People say that he has lots of good info, but I can’t comment on that because whenever I see his name in my inbox or in the intro to some ‘free’ giveaway, I immediately press Delete! as fast as I can. After being exposed to his style before (twice, I’m a slow learner), I do not want to repeat the experience.
For more details on how much I hate his style, check out [link removed] and the article “4 Marketing Styles That I Hate”. Hate No 2 is specifically about Brendon, although there are others who are slightly less extreme who also (briefly) pollute my inbox with their overly aggressive style.
He is also included in Hate No 1,….. along with quite a few others.
Edit for above comment (there’s no edit option): He is included in the Introductory paragraphs (along with many others), not the No 1 Hate, so much.
Thought that might be true, couldn’t figure out how he’d fit into number 1. Would you prefer me just to do the edit and kill this comment?
Thanks for weighing in on this. It sounds like you’re one of those who wouldn’t fit into the list of “most people” who have a positive reaction to that enthusiasm.
At the moment, I’m still holding out, at least from the incredible success he’s garnering, that the majority of people fit in the other camp.
Aahh but Carol, your’e an English (now in Australia) woman like me, and we are programmed not to like the over-enthusiastic!
I used to hate it too – but over the last couple of years that I’ve been on the receiving end of all this online marketing stuff, I’ve come to ignore the style and try to listen and look for the content.
Some of the most ‘hypey’ people actually have incredible content , which I have really benefited from. BB is one of them (and I just laugh at the hype!).
Don’t know about the voice. Honestly I can’t listen to him but then again I’m turned off my late night TV informercials as well. My nervous system just can’t listen to Brendon and I wish he’d tone it down.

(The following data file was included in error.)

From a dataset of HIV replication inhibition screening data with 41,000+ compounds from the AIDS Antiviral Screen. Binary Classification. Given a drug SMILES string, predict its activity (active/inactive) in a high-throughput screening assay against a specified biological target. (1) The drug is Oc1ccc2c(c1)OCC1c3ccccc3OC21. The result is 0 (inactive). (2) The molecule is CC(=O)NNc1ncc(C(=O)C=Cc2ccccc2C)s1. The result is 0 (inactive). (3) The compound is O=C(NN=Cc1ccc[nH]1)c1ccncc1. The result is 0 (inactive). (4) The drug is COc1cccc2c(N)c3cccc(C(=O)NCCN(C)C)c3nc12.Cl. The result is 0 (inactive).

Thanks for the post. I appreciate your extra effort to analyze and add value to promotions beyond the basic swipe copy. Brendon’s energy and enthusiasm is uncommon, but it aligns with his message of “living in the moment with full gusto, no holding back”. When I shared his videos with my mastermind, they were originally turned off by his energy. However, they are all now raving fans. So, there must be something to what you are saying: emotionally we respond to the positive enthusiasm, but rationally we think something is not right. Probably an incongruent effect. But the tiebreaker is the authenticity that comes through in his teaching style.
Definitely, a great case study in how to do a product launch, develop a sales funnel, rally JV/affiliate support, and expert positioning for the next level.
Well done article Don! Something I should’ve come up myself – so that’s really saying something given the size of the my ego in this field. LOL.
Anyway, admire your approach at teaching while you’re also in the launch. Great way to differentiate yourself.
And that’s also why you’re in the top 10.
Really appreciate your analysis of his product launch at a strategic level, Don. Great insights. Thanks very much!
Excellent and useful Article Don. Thanks for sharing 🙂